31 January, 2007

Code Generators

On our way to lunch a collegue of mine asked for my thoughts concerning MatLab-generated code. I repeat my thoughts on the subject here, just for fun.

Even in college, some 16 years or so, I can recall strong opinions on generated code and drag-n-drop programming languages. As a computer scienced major, I shared the same opinions as the majority of my peers; frankly, that drag-n-drop and auto-generated code is sloppy, unmaintainable and for people who can't handle programming in a real programming language.

I find over the past couple years or so, that my opinion on such subjects have changed a bit. My opinion has softened from the defensive stance of yester-years. Present-day however, some of my collegues share my past opinion with the same level of zest and fire as I once had.

My change of opinion started first by not getting emotional on the matter; which is easier said than done by individuals that make their livelihood developing software. Code generators and drag-n-drop utilities can be viewed as a replacement to the software developer of the day. The popularity of Visual Basic is a testimate of such an opinion; VB is marketed as a tool for MBA's to develop software without the presence of software developers. My opinion began to change after I quit taking that personally.

Auto-generated code still has challenges, two of which are maintainability and performance.

One of the first major criticisms of auto-generated code is that the code is unmaintainable. Code generators typically take a model representation, generate a language-specific representation of the model which is then presented to a compiler. It takes little time to form an opinion of the maintainability of this source code if you've ever glanced at the auto-generated C source from many code generators. While the syntax and semantics are valid, they can easily be a contendor for The International Obfuscated C Code Contest http://www.ioccc.org/. The variable naming conventions are cryptic enough to produce a slight migraine. The mere idea of modifying such source, even slightly readily produces a sense of panic. I began becoming less concerned about maintainability when I stopped focusing on the source code and more on the model. The source code is merely a bi-product of the model. Maintainability of the model is the issue, not maintainability of the source code. In actuality, the source code doesn't have to be understandable or maintainable for that matter. The model however has to be.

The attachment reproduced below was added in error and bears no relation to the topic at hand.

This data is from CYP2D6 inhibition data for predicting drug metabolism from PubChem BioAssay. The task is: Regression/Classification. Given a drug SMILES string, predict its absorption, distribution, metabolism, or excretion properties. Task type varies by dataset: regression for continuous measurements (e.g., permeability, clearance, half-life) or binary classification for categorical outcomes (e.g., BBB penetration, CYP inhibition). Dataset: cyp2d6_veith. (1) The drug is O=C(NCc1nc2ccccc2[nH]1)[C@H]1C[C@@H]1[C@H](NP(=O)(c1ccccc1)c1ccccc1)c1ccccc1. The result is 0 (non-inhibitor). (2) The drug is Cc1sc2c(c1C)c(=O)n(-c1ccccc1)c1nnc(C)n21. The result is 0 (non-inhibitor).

Performance is the strongest criticism of auto-gen'd code and brings out the strongest feelings in software developers. A quick examination of the generated source code can certainly prove that it can be more memory and cpu intensive than hand-tailored software. It would take little more than a second-year computer science major to produce more efficient code than most code generators. But to put it into perspective, I've witnessed some incredibly memory & cpu-intensive hand-tailored code by very experienced professionals. Wastefullness isn't unique to auto-generated code, or drag-n-drop programming; it is a product of rapid development. Given a relatively complex problem, and a desire to solve it quickly you tend to produce waste; period. Aggressive time constraints tend to lead you to the simplist and readily available solution. Generally speaking, the simplist solutions are typically greedy and therefore wasteful. Before you cry foul, remember what you gained...you gained a working solution in a short time period.

I've witnessed on two seperate occasions real-time, distributed, military systems prototyped in autogenerated code surpassing the re-engineered hand-tailored software developed by experienced, professional developers. The auto-generated code performed system missions faster consistently than the hand-tailored code and also performed more reliably as well. More importantly however is the fact that the auto-generated code was developed quicker and by a significantly smaller team (read that cheaper as well). To be fair however, this team was highly motivated, and were the recognized domain-experts.

Time to throw in the towel and use code generators exclusively? Hardly. I am not implying that code generators are the wave of the future. I'm only saying that you should look at it as another tool in your arsenal. Stop looking at software from a technologist's perspective and start looking at it from a business perspective. If your domain experts are fluent in code generators and less experienced in general-purpose programming languages, consider using the code generators. If your cpu/memory requirements can accomodate the overhead of autogenerated code and you believe that the development effort using code generators will be less than hand-tailoring at least give them a look.

1 comment:

Thelma said...

Thanks for writing this.